Why Electronics Design Should Be an Elective or Extracurricular Option


Why Electronics Design Should Be an Elective or Extracurricular Option

When we think about how to help kids get the most out of their education today, there are plenty of factors to consider. We think about time management and study habits, how to navigate different kinds of coursework, when to use a tutor or do certain kinds of test preparation, and now even how to go about remote learning. Aside from all of this though, there is also something to be said for considering the actual subjects kids have access to throughout their schooling.

This is by no means a suggestion that we should do away with traditional subjects. It is, however, increasingly apparent that our school system could stand to be modernized with regard to subject material. Not all that much has been done to adapt to the digital world we now live in, and there is a risk that newly vital skills and subjects are not being addressed by older curriculums.

An EdWeek article on modernizing education essentially agreed with this line of thinking, and presented a handful of specific topics that need to be covered more thoroughly — such as entrepreneurship, wellness, and social sciences. We might throw in topics like media literacy and digital security as well. But in this post we want to delve into another subject brought up in the EdWeek place: engineering, and in this case electrical engineering specifically.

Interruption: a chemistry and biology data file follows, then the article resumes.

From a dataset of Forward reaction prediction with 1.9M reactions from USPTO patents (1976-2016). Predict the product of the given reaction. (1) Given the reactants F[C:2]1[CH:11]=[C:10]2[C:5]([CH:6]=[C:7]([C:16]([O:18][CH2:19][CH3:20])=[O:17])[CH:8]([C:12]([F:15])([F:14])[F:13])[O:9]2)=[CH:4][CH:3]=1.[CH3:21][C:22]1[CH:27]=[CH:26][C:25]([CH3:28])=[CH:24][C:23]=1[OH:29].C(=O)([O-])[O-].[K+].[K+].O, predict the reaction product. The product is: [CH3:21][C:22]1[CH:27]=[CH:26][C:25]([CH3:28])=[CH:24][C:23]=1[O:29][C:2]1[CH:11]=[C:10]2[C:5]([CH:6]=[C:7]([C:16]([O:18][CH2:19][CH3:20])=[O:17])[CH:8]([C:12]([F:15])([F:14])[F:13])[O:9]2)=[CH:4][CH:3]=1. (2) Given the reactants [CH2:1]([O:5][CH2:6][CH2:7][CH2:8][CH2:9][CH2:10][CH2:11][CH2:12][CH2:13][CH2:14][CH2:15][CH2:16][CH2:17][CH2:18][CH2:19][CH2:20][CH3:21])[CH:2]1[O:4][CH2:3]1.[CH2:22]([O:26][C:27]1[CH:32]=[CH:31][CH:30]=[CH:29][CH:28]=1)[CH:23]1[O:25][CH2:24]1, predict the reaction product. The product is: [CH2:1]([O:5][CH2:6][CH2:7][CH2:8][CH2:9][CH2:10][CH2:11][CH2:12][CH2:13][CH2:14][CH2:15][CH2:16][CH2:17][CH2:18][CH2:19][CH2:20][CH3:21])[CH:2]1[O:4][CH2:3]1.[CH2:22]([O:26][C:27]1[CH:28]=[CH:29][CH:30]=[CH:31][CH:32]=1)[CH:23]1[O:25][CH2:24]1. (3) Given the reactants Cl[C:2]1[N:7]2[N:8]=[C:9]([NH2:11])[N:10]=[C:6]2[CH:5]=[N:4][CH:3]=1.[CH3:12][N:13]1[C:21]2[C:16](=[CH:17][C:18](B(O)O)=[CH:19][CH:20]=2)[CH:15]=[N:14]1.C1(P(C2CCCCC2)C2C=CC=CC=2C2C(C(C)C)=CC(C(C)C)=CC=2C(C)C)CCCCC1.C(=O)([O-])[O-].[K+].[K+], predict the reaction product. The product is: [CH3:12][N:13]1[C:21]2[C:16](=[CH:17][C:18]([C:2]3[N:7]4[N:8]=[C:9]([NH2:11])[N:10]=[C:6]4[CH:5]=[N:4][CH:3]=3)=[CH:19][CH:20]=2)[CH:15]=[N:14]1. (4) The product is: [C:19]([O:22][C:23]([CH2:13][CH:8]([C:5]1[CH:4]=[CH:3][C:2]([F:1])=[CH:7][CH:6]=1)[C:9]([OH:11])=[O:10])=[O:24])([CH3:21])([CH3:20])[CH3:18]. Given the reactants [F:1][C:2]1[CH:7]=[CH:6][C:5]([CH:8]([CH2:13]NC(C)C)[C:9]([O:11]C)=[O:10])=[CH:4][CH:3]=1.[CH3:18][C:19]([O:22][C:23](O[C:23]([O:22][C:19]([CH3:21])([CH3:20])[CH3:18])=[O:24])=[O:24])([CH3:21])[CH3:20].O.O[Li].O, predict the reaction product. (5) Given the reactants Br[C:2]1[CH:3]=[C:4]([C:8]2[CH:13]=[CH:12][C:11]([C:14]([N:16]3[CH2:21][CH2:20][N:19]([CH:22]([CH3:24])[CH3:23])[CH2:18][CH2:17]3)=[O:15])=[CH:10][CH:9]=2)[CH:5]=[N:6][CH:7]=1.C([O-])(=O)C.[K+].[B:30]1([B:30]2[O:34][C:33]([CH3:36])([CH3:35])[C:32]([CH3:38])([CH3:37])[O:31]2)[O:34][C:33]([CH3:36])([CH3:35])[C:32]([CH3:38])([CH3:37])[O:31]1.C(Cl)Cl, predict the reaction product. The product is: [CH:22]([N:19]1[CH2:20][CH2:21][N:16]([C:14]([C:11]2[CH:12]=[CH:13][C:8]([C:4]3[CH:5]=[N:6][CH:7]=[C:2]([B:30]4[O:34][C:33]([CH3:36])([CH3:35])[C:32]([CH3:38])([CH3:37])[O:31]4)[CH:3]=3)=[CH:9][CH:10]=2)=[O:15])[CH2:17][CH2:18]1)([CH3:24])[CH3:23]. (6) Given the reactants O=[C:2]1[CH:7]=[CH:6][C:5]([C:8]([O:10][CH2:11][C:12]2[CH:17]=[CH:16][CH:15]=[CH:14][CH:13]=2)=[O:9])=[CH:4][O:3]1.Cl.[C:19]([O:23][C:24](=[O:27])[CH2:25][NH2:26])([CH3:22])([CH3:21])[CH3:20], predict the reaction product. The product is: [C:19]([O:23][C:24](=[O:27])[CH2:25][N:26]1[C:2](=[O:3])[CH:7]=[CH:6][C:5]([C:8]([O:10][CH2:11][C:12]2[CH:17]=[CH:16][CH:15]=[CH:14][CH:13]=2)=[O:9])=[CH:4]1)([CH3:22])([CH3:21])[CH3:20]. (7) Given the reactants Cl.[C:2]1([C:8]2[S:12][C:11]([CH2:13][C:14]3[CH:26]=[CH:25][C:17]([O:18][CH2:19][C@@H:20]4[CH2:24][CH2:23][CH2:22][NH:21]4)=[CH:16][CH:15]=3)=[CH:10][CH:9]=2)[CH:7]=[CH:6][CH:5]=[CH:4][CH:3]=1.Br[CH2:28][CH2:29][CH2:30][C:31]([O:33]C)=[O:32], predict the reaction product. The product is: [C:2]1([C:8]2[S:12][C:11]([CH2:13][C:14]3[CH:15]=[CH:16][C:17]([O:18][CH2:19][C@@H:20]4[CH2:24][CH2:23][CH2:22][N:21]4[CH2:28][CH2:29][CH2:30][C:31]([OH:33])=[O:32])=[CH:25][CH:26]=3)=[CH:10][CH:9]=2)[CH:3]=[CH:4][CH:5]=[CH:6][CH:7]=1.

There are a number of reasons for electronics design to be infused into more schools and systems as an elective or extracurricular option for kids.

It’s an Interesting “Extra”

We’ve talked about ‘How to Get the Most Out of Your Academic Time’ before, and in doing so mentioned the importance of including extracurricular activities in a calendar. We do see these as part of the total educational process, and would generally encourage students to pursue them. What will be healthiest for our school system long term, however, is if we stop thinking of extracurricular solely as sports, drama, music, and art. As wonderful as activity in all of those areas can be, students should ideally have more opportunities to pursue specific interests.

Electronics design and electrical engineering are among the activities that would likely prove to be interesting alternatives to many kids — and that’s what the consideration should look like. School leaders should think about what might really grab kids’ attention and strive to expand elective and extracurricular options accordingly. And in our increasingly digital age, it’s easy to imagine a lot of kids getting excited about learning how to build circuit boards and program their own electronics.